Crypto Ads Nowhere To Be Seen At The 2023 Super Bowl
- Crypto Super Bowl ads were noticeable in their absence this past weekend after a bumper crop in 2022
- The crypto market has faced trials and tribulations in the last 12 months, affecting advertising spend
- That didn’t stop the likes of Netflix and Workday from producing big-budget ads to represent the tech sector
The 57th Super Bowl took place over the weekend, giving us celebrity cameos galore and the very best ads marketing teams have to offer.
But there was one noticeable difference this year: there wasn’t even a whisper about crypto in a single advertisement. The closest we got was an NFT giveaway, while the rest focused on more traditional advertising.
This is a big departure from last year when several top crypto brands dominated the airwaves. But it’s no real surprise, given the repeated crashes and drama cryptocurrencies experienced in the last 12 months.
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What happened at last year’s Super Bowl?
The 56th Super Bowl saw so many crypto ads running it was jokingly nicknamed the ‘Crypto Bowl’. MediaRadar puts the total figure crypto companies spent on Super Bowl ads at an eye-watering $54m.
Larry David was the star of the FTX advert, lambasting great inventions throughout history as useless, before placing the crypto exchange among the wheel and the lightbulb.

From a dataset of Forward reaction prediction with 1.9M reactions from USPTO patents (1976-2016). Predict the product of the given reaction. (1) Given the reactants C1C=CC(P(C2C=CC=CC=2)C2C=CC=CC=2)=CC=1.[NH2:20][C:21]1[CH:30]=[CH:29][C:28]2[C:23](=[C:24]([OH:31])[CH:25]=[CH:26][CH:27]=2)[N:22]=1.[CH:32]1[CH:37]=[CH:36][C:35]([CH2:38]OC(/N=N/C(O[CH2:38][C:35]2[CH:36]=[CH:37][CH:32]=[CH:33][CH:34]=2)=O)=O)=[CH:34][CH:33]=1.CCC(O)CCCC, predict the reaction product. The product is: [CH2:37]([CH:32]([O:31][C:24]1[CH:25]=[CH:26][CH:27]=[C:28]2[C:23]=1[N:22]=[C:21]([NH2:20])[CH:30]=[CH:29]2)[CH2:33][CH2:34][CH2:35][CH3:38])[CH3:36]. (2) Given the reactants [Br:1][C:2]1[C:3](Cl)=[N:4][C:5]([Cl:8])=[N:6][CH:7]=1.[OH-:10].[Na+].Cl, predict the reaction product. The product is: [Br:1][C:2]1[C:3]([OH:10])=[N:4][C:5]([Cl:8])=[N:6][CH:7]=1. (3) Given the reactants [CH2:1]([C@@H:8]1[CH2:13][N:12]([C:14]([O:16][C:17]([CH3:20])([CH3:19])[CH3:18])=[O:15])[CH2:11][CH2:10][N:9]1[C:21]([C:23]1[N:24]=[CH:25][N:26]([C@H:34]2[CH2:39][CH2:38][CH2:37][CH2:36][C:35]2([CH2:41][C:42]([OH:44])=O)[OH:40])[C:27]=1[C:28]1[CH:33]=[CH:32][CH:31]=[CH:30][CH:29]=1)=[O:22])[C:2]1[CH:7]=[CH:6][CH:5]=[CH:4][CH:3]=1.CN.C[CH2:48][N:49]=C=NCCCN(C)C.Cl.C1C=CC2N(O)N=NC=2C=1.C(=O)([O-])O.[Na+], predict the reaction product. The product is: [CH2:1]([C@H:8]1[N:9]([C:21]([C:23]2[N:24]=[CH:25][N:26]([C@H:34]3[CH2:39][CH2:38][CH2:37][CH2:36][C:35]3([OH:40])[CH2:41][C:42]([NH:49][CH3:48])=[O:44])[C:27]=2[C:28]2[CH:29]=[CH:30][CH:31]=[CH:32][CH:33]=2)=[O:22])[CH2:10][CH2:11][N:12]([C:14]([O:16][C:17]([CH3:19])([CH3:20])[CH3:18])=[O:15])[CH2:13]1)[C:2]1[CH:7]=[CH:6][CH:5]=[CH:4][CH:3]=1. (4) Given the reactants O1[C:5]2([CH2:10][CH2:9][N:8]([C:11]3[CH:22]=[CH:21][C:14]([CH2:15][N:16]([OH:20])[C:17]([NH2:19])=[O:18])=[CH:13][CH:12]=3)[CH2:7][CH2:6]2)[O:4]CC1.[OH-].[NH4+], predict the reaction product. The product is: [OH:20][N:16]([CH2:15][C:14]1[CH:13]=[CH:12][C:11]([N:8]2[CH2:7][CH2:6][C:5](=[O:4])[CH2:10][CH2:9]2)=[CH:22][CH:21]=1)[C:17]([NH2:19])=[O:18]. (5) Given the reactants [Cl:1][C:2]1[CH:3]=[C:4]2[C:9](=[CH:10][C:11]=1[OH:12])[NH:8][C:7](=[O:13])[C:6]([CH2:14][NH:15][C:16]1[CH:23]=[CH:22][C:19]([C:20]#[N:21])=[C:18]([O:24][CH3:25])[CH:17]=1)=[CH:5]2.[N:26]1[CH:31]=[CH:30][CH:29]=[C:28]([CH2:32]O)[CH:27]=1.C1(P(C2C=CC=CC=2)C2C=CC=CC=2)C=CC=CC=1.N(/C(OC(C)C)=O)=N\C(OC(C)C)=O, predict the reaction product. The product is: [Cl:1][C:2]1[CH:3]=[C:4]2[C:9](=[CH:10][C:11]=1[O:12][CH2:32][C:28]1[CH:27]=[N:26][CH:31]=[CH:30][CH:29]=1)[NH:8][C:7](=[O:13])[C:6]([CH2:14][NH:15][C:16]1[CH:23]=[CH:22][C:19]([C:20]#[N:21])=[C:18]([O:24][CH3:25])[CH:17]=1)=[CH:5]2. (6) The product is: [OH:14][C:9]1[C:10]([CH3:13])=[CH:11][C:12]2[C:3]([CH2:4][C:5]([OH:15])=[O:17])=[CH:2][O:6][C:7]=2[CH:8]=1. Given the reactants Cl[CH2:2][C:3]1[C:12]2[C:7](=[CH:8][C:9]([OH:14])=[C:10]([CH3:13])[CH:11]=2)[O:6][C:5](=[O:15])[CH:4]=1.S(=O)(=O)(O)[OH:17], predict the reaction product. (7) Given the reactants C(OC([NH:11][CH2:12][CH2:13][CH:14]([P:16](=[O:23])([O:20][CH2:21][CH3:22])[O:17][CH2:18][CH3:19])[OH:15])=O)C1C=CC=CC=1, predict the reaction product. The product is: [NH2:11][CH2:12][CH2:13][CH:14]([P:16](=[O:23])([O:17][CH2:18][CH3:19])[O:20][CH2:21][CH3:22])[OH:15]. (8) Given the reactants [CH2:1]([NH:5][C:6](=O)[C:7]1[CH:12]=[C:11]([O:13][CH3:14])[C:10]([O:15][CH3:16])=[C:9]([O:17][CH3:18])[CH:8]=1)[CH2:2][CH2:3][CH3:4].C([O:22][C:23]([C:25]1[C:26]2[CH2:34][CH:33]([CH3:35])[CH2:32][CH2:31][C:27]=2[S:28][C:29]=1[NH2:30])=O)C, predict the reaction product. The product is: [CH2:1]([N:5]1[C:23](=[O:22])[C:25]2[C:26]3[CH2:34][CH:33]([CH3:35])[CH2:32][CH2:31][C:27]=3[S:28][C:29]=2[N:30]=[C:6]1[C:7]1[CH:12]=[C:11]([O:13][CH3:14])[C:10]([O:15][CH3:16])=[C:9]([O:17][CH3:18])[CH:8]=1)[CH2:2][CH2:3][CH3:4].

Lebron James batted for Crypto.com where he spoke to his younger self about taking chances, while eToro’s ad was all about social investing.
But for all of the fancy endorsements and big-budget productions, it was Coinbase that took the crown for the most memorable crypto ad. Their QR code bouncing around the screen linked to the Coinbase website still has people talking a year later.
Why were there no crypto ads this year?
The reality couldn’t look more different since those crypto ads aired. Since the last Super Bowl, the crypto market has come crashing down. Bitcoin lost 60% of its value while the market as a whole had $2tn wiped off.
The very same companies that were flying high with expensive Super Bowl ads have now had to downsize and lay off staff. Crypto.com slashed a fifth of its headcount, while Coinbase had laid off over 2,000 employees in two separate rounds of cuts.
Any company looking to hunker down and weather the storm wasn’t exactly keen to pay the $6-7m fee for a 30-second slot. According to Mark Evans, Fox Sports vice president of ad sales, four crypto companies had been lined up to take ad space but pulled out.
But it doesn’t help that crypto hasn’t been without scandal.
The highly publicized collapse of FTX lost some users’ entire life savings, crashed the market again and left its founder, Sam Bankman-Fried, facing fraud charges. The company had been booked to repeat its 2022 Super Bowl success this year before it filed for bankruptcy.
As a result, Larry David is now being sued along with a slew of other celebrities who have previously endorsed FTX. It’s hardly an appealing option for anyone looking to get paid to star in a crypto ad.
What were the standout ads of the 2023 Super Bowl?
Despite the lack of crypto ads this year, there were still standout displays from some of the world’s biggest brands. Let’s take a deeper dive at some of the more memorable ones.